Director: Joe Wright
Writer: Christopher Hampton
Cast: Keira Knightly, James McAvoy, Saoirse Ronan, Romola Garai, Benedict Cumberbatch
Release date: December 7, 2007
Atonement is the film adaptation of Ian McEwan’s novel directed by Joe Wright. Briony Tallis is a precocious young girl who likes to write and tell stories. Due to a series of misunderstandings, she ends up impacting the lives of her sister, Cecilia Tallis, and Robbie Turner, the son of the housekeeper. Cecila and Robbie, despite coming from different backgrounds, have deep seated feelings for each other. After a horrific accusation ends up tearing apart their future and lives, the film looks at what happens to the three characters and how their lives changed because of it.
This is the first Joe Wright movie I have seen, and while not without hiccups, it is an impressive work.
As an adaptation, Atonement is spectacular. Aside from cutting scenes for time, the film is as good a translation of the novel to the big screen as there can be. Some conversations are even taken verbatim from the pages of the book. The hot summer day, the chaos at Dunkirk, and the sterile hospital described in the novel are recreated visually to an amazing degree.
I have nothing bad to say about this movie’s direction. Joe Wright’s filmmaking abilities cannot be disputed. He frames every shot exactly as it needs to be framed, making them either intimate or epic and overpowering depending on the scene. No matter where a scene is taking place, Wright and cinematographer Seamus McGarvey make every one of them beautiful. What better proof of this is there than the famous long tracking shot of the chaotic evacuation of Dunkirk? The editing is also great, recreating how the novel used differing perspectives to tell its story.
Of course, Atonement can’t just get on by a great look alone. It needs to have what the book did: an emotional and heady plot with interesting characters. Being a faithful adaptation of great source material, the movie would have at least some of the original’s strengths by accident or design. Luckily, Christopher Hampton’s screenplay manages to capture most of the novel’s strengths and gives a very good distillation of the original’s plot and themes. Briony Tallis, Cecilia Tallis, and Robbie Turner are some of the most memorable characters that I have had the pleasure of seeing grow and change. Briony especially, is a dynamic character that radically changes from the person we first see her as. No character is given the short stick and everyone has their moment. We see the effects of what an overactive imagination can have, and how damaging biases can be. Joe Wright uses the techniques of filmmaking to connect with the theme of how an event can be perceived differently by others depending on perspective. A scene will be shown twice, from one perspective, then another. As with the novel, it contains an ending that will completely shock and sadden you, and recontexualize the majority of what you have just watched.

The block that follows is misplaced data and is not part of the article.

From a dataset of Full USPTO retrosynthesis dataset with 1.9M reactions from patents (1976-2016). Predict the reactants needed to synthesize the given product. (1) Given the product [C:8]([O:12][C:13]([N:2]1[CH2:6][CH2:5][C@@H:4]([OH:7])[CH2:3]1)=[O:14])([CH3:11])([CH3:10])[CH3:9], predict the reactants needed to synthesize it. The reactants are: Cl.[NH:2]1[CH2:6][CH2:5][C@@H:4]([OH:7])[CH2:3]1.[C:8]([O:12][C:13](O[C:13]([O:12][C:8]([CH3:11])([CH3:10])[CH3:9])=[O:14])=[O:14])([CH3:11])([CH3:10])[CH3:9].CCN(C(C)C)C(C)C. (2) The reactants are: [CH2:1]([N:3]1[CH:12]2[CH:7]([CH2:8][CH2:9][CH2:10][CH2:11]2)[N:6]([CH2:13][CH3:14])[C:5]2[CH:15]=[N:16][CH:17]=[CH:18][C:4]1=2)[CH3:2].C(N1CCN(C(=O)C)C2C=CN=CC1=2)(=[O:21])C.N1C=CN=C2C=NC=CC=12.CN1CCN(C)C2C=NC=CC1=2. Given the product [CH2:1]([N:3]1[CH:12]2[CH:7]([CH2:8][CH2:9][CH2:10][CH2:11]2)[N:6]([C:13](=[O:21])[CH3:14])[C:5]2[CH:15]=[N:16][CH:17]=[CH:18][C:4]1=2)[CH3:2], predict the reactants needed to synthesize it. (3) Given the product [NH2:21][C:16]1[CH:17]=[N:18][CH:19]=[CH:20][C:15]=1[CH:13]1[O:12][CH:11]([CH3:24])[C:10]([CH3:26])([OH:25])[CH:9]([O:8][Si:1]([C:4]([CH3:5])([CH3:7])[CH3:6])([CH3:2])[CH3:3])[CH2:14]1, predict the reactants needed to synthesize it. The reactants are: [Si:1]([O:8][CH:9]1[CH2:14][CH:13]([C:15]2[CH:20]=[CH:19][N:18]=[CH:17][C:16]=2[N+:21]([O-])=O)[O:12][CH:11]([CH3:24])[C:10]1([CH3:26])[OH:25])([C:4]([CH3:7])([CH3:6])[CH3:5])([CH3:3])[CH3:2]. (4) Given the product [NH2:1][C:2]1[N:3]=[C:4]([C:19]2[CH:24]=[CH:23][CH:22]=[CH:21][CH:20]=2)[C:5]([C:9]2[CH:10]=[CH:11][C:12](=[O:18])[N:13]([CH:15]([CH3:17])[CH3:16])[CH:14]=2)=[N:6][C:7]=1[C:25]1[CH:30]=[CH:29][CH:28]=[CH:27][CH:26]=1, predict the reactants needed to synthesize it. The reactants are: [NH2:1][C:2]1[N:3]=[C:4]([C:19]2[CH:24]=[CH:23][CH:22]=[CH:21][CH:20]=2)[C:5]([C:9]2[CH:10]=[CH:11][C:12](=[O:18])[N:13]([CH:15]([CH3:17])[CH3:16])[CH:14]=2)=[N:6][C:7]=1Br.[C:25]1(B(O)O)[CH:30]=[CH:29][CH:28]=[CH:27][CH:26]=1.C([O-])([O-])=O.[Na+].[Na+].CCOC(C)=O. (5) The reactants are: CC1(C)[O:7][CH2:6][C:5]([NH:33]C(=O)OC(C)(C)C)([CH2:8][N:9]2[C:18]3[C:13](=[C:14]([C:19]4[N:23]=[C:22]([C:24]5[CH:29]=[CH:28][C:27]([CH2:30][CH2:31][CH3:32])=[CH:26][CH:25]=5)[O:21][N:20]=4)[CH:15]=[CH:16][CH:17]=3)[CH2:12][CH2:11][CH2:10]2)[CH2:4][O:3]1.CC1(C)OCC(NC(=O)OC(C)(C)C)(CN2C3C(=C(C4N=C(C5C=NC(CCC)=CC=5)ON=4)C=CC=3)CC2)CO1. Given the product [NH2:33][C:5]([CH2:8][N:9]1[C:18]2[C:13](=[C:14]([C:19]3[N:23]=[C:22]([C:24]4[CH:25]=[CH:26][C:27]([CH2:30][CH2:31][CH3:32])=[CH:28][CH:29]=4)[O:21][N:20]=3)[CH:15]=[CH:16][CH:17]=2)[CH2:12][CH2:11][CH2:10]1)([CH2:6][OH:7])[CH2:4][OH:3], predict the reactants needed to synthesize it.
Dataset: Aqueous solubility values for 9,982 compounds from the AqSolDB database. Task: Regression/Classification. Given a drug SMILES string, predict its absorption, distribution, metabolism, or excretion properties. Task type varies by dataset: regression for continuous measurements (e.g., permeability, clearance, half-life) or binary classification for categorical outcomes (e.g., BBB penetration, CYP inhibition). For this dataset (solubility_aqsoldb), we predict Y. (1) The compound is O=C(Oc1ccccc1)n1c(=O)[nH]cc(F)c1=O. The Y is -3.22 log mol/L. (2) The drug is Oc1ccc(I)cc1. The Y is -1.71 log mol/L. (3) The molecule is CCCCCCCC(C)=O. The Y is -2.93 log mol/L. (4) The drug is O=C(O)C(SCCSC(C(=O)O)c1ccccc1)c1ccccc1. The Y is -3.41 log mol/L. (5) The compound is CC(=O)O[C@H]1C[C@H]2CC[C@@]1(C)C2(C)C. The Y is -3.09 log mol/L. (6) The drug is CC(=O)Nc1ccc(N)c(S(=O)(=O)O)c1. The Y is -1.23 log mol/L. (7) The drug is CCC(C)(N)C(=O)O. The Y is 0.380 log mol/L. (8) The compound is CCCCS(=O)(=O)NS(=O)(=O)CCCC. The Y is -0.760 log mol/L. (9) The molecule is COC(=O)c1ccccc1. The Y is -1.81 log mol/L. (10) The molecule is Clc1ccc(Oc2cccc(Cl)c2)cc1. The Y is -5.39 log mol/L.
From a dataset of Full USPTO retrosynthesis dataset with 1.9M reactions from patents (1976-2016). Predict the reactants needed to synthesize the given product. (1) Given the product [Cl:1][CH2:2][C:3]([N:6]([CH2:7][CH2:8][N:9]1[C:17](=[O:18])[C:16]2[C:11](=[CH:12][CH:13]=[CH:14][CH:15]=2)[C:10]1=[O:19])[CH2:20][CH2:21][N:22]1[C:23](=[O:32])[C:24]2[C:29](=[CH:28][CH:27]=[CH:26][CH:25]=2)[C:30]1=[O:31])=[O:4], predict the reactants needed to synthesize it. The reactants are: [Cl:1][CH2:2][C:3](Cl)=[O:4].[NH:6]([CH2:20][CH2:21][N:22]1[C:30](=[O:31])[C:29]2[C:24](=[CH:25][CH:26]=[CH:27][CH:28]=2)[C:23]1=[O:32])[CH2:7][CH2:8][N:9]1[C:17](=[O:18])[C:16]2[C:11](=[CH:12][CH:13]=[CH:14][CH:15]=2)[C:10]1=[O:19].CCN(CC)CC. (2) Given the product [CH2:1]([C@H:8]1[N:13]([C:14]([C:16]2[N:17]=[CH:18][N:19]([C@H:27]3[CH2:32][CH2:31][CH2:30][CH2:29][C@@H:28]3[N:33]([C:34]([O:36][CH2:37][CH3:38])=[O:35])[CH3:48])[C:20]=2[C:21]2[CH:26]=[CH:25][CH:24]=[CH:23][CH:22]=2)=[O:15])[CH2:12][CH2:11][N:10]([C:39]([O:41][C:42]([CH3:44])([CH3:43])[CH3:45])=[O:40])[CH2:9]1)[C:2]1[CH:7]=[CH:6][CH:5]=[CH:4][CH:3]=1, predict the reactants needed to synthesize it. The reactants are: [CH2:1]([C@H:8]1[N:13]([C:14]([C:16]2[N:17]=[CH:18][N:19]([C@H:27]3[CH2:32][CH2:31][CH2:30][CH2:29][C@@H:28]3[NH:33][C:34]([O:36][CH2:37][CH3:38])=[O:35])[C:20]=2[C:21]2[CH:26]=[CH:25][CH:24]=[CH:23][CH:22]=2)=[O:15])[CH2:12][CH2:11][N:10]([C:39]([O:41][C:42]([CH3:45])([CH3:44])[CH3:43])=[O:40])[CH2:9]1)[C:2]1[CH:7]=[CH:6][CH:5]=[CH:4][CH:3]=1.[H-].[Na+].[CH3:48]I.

Atonement boasts an outstanding cast that give memorable and believable performances. Saoirse Ronan was a perfect choice as young Briony, delivering what might be the best performance in the whole film, and one of the best child performances there is. Keira Knightly is of course, also quite good as Cecilia Tallis, and Ian McAvoy is another case of bullseye casting as Robbie Turner. The two have amazing chemistry together. A performance that I think has gone under the radar is Benedict Cumberbatch’s. It is a small but impactful role that is unforgettable and disturbing. He plays a charming and superficially likable character, but there is always an undercurrent of creepiness and a predatory nature whenever he appears. It’s a disturbing portrayal of a sexual predator.
I would be remiss not to mention the film’s score and usage of sound. Atonement has a beautiful score, one of the most relaxing and sad I have ever heard from Dario Marianelli. Lastly, the film creatively uses a typewriting sound effect during pivotal scenes, involving Briony. It flawlessly mixes in with the music, and is another case of the medium’s strengths being used to work with the material’s themes of how destructive flawed perspectives can be.
Sadly, Atonement is not perfect or even great, as a film or as an adaptation. While it is as faithful an adaptation of the novel as it can be, some aspects don’t translate well into film. Conversations and bits of dialogue that sounded good on the page sometimes sound stilted and unnatural when spoken by actual people. Which is odd because McEwan’s dialogue in the book is very good and is a pretty accurate representation of how people of that period would talk. It’s the delivery that is the issue. The third act is the weakest section of the film, which depicts Briony all grown up as a nurse during World War II. It’s shorter compared to the other sections in the film and there isn’t enough time spent with her in this stage in her life. The most memorable scene is when she finally meets Robbie and Cecilia again for the first time in years. The word “undercooked” comes to mind when talking about this section of the movie. The first act is the strongest and most consistent of the film, while the other two acts are not quite able to reach the high standard set by it.
Atonement is a very good albeit flawed movie. It does fumble the longer it goes on, but it is elevated by great performances, directing, cinematography, music, and characters. The movie has a lot of ambition, and its faults can be traced back to trying to do too much. That is something I wish I could say for more films. Despite it’s flaws, Atonement is well crafted, intellectually stimulating, and emotionally engaging. Give it a watch.